Placing high value on these two elements and adding three others, the servant leadership graphic on these pages intends to portray the practice of servant leadership as five open windows of opportunity--of light and fresh air. The largest window, encompassing all else, is empowered leadership; the smallest window, supporting all else, is efficiency. All five practices work together reflecting a synergy that is true to the essence of the servant as leader. It makes for an exciting journey. Study carefully this visual (repeated from the introduction), beginning to assess key elements of your pattern of servant leadership as they compare to the graphic:

Practice #1. Empowered Leadership:
“Doing the right things in His power.”
The presence, power, and pattern of Christ empower us to follow Him as servant leaders; that is the starting place.

Glossary--empower: To invest with power, especially legal power or official authority. To equip or supply with an ability; to enable.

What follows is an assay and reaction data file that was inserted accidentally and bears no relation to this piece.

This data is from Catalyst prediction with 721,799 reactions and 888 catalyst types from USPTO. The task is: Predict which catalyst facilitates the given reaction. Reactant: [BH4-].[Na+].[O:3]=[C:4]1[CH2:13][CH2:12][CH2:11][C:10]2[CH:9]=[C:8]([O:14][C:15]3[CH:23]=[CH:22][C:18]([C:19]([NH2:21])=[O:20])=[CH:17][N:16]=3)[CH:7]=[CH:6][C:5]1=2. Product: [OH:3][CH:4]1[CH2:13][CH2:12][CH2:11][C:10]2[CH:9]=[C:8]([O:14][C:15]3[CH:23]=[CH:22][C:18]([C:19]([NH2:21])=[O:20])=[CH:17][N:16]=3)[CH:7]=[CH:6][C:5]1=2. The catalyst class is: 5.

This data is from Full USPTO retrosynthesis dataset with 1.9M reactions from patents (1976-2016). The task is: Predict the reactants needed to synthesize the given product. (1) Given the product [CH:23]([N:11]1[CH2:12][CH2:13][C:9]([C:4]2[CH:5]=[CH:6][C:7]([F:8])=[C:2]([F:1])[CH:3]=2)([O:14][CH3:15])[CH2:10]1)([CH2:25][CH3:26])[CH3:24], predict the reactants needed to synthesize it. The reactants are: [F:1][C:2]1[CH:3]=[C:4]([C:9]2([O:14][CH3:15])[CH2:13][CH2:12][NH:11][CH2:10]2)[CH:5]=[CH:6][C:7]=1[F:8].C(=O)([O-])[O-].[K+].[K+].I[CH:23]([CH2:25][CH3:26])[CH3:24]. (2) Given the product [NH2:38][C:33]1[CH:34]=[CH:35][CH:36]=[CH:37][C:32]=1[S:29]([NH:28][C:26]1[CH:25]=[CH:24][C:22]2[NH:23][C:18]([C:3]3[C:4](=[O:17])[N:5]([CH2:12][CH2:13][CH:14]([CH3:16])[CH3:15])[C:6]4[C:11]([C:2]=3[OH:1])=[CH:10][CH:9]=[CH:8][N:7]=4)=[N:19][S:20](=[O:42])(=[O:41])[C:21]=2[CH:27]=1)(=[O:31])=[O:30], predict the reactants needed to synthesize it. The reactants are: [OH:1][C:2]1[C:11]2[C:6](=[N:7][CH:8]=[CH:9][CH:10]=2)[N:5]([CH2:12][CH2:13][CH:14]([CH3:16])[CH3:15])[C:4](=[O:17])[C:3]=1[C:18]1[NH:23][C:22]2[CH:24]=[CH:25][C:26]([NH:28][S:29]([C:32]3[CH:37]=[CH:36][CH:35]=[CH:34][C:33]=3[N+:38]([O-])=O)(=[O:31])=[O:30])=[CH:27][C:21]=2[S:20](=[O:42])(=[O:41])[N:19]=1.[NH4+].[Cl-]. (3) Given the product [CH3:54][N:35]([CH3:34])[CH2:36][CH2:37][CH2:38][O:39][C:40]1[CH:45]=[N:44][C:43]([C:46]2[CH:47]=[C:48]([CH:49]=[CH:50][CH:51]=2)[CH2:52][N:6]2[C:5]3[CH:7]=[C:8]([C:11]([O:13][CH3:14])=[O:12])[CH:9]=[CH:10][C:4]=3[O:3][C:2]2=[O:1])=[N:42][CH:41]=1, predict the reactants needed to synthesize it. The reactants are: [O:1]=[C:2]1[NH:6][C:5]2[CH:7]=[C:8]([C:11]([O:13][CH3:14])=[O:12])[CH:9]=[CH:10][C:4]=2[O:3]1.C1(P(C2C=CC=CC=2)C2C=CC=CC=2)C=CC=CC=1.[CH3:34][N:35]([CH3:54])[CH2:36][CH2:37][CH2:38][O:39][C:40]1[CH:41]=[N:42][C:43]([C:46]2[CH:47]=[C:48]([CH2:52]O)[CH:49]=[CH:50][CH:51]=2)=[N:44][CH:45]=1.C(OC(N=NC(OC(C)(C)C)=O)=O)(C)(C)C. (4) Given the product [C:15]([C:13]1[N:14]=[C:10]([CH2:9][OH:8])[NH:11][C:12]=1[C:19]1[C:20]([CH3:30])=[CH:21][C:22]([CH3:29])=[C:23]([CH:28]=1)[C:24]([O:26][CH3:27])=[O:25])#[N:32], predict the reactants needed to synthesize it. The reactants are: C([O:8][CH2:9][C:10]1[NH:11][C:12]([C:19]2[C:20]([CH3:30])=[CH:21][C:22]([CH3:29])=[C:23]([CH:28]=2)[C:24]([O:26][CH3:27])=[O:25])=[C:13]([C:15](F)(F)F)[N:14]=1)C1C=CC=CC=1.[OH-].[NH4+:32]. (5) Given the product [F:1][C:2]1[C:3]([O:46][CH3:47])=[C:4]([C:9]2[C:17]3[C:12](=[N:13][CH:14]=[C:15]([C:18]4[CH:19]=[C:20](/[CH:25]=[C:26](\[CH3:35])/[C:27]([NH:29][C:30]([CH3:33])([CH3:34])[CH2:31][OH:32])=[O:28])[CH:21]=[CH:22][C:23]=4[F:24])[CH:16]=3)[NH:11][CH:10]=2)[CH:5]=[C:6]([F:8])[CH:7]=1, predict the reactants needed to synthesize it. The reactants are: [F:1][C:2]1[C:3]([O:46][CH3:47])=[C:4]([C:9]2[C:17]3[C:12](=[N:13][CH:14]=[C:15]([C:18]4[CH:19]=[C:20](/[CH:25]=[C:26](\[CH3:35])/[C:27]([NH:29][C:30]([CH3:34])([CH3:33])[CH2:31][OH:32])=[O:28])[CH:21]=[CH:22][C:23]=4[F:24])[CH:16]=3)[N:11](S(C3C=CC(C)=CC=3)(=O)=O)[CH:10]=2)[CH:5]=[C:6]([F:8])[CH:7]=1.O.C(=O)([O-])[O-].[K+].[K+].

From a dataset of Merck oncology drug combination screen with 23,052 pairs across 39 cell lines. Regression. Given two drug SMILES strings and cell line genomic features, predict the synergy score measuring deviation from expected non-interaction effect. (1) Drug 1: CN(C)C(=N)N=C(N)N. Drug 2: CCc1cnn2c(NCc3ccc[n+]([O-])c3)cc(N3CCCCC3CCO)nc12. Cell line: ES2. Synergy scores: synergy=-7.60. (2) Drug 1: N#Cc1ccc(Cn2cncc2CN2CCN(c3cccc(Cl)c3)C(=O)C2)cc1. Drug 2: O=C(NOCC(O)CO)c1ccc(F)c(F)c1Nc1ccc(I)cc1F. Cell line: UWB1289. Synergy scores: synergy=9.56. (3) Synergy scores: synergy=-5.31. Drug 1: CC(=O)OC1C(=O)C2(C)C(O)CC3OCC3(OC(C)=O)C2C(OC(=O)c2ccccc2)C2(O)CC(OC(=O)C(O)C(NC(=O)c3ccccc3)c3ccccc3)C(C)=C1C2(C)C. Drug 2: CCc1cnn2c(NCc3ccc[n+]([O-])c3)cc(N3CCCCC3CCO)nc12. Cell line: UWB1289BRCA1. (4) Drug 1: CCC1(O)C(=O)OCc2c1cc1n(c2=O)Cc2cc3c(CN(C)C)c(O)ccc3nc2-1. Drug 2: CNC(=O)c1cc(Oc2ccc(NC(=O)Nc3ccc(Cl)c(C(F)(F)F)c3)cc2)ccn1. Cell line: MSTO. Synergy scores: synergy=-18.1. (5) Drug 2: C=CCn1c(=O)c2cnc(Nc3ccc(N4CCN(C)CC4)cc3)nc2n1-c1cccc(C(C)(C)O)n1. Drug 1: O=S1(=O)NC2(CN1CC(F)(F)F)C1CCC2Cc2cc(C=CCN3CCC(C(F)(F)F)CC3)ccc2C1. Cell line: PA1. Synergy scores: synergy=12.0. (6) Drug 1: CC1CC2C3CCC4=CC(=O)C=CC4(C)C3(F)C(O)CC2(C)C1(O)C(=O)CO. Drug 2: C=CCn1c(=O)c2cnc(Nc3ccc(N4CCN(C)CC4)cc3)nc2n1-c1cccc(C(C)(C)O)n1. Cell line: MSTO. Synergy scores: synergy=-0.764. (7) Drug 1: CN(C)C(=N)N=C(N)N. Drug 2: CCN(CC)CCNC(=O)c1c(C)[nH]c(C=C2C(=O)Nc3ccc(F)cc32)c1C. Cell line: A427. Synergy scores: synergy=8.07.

Usage Note: Although it is a contemporary buzzword, “empower” arose in the mid-17th century with the legalistic meaning “to invest with authority, to authorize.” Shortly thereafter it began to be used with an infinitive in a more general way meaning “to enable or permit.” These uses survive today, overpowered by its use in politics and pop psychology.

--from The American Heritage® Dictionary of English Language, Fourth Edition

  1. Christ himself is the “big picture” for all who would practice servant leadership.

John 15:5 - Fruitbearing is not only possible but certain if the branch remains in union with the vine. Uniformity of quantity and quality are not promised. But if the life of Christ permeates a disciple, fruit will be inevitable.--Zondervan Commentary

  1. Practice what Jesus did; the disciplines and practices we find in the life and servant leadership of Christ, we should choose for ourselves. For example: